Also, they seem to be only for sale in Europe - any idea where I can get one in the US?
Cynthia is a trusted source on Bread/Baking.
I know exactly what you mean. Let me make a phone call and I'll let you know here.
A friend is working on tracking down the name of the machine. What might be more practical for you at home is to get the kind of chocolate typically used. It's called Sipping Chocolate, and comes in many flavor combinations. Good cookware stores usually carry it. You can find some info here: http://www.caffedamore..., and you can order it here: http://www.amazon.com/Bellagio...
Hey thanks! I remember the bag from one of the cafes I visited - the brand of chocolate they use was called "Choc-issimo" but again, I can't find it anywhere in the US.
Looking forward to your reply with the name of the machine. :)
The Bellagio brand is very good. I'll pass along the name of the machine as soon as I can. I'll be in the store that uses it on Monday. Happy sipping!
I think the trick to that decadently thick hot chocolate is good chocolate (valrhona perhaps) and heavy cream. You could then add vanilla, spices, and maybe some milk to cut the richness of the cream. Not sure you need a special machine to get the effect.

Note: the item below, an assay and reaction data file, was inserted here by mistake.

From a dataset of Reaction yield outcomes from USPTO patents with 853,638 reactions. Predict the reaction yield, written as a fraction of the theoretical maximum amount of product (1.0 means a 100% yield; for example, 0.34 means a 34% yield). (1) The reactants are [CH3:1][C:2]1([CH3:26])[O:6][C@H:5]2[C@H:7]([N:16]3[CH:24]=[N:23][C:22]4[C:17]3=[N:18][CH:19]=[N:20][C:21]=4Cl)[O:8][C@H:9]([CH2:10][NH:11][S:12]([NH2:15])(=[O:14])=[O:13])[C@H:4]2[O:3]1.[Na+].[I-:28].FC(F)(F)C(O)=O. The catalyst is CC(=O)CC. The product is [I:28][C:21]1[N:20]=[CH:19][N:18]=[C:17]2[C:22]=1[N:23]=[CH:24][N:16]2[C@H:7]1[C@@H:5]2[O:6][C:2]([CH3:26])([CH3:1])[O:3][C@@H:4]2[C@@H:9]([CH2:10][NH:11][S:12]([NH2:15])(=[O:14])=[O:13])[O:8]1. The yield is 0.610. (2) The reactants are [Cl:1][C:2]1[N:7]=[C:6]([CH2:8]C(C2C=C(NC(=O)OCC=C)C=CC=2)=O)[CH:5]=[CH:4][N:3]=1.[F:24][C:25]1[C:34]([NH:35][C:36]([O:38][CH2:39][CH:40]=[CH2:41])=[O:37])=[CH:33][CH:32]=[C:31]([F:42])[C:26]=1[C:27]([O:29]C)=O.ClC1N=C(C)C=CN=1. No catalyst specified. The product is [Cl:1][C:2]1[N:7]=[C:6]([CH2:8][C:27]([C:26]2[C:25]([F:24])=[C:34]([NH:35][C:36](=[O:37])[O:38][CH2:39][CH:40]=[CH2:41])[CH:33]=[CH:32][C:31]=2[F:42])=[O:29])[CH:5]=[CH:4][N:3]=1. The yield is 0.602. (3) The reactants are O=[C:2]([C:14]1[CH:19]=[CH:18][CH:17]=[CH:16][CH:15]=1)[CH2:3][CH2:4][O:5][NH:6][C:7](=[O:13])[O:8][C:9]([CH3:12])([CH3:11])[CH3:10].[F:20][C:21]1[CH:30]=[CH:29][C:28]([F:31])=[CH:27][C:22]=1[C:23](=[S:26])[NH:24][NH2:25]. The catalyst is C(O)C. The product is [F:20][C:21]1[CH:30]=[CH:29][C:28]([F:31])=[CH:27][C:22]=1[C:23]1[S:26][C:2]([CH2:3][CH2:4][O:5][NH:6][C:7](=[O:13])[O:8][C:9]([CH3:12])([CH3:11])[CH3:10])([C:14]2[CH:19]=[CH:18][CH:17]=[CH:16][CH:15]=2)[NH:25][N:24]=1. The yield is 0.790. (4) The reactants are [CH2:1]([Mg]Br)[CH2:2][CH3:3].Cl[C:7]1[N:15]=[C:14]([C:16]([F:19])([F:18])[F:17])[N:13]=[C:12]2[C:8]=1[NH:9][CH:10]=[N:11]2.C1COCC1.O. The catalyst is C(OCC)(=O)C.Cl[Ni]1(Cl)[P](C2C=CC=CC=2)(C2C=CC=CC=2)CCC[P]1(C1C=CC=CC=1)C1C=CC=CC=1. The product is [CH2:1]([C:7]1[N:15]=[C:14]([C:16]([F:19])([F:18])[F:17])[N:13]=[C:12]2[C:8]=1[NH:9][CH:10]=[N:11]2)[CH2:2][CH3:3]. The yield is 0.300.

Actually, I'd love to develop my own recipe. That's stage 2. :) The machine's purpose is to constantly move and heat the cocoa so that it doesn't develop a skin on top while you prepare and serve it.
Yes, now you can buy here for US. http://www.chocolatefountainonline...
I don't know about a paddle, but a long time ago I made a Cuisine At Home recipe for Chocolate Sorbet (08/2004). I didn't like it. Boy was I upset. LOTS of good ingredients went into this. So, I decided to try it hot. Oh my, but it was delicious. so very tasty and thick and you could add Grand Marniere (or other enhancements), whipped cream (slightly frozen like the chef did in "Smilla's Sense of Snow"). As it was meant to be a sorbet, it kept for a very long time in the freezer. You don't need paddles. m
I'm not sure about Italy - but at least in Portugal & Spain, they use a small amount of corn starch to thicken the hot cocoa served in cafés and kiosks. They also use the paddle-stirring machines there, I believe its mostly to keep the mixture from congealing/getting an inconsistent thickness.
I made the Italian hot chocolate several years ago from cocoa powder, a small amount of sugar, whole milk and cream and arrowroot. It turned out extremely well.
Maedl - arrowroot seems like an excellent choice as a thickener, especially as hot chocolate doesn't really get all that hot so it shouldn't reduce the gelling power of the starch, and generally less is needed than cornstarch for the same volume.
Also - just realized this is a 4 year old thread revived...
Jan, yes, I had realized the post was long in the tooth, too, but the subject of chocolate is always so near and dear to my heart!
Please enter a valid email address.
Well played. You deserve a cookie.
Our favorite Thanksgiving poems
Ode to turkey.
Cocktails for a crowd.
Hotline behind the scenes.
Ring in the season.
prevented successful signup:
We'll never post anything without your permission.
prevented successful login:
Thanks for signing up!
Connect with us to get more Food52!
Sign up for our useful, inspired emails and we'll
give you everything you need to eat and live better—including
recipes, how-tos, and exclusives and great gift ideas from our
kitchen and home shop.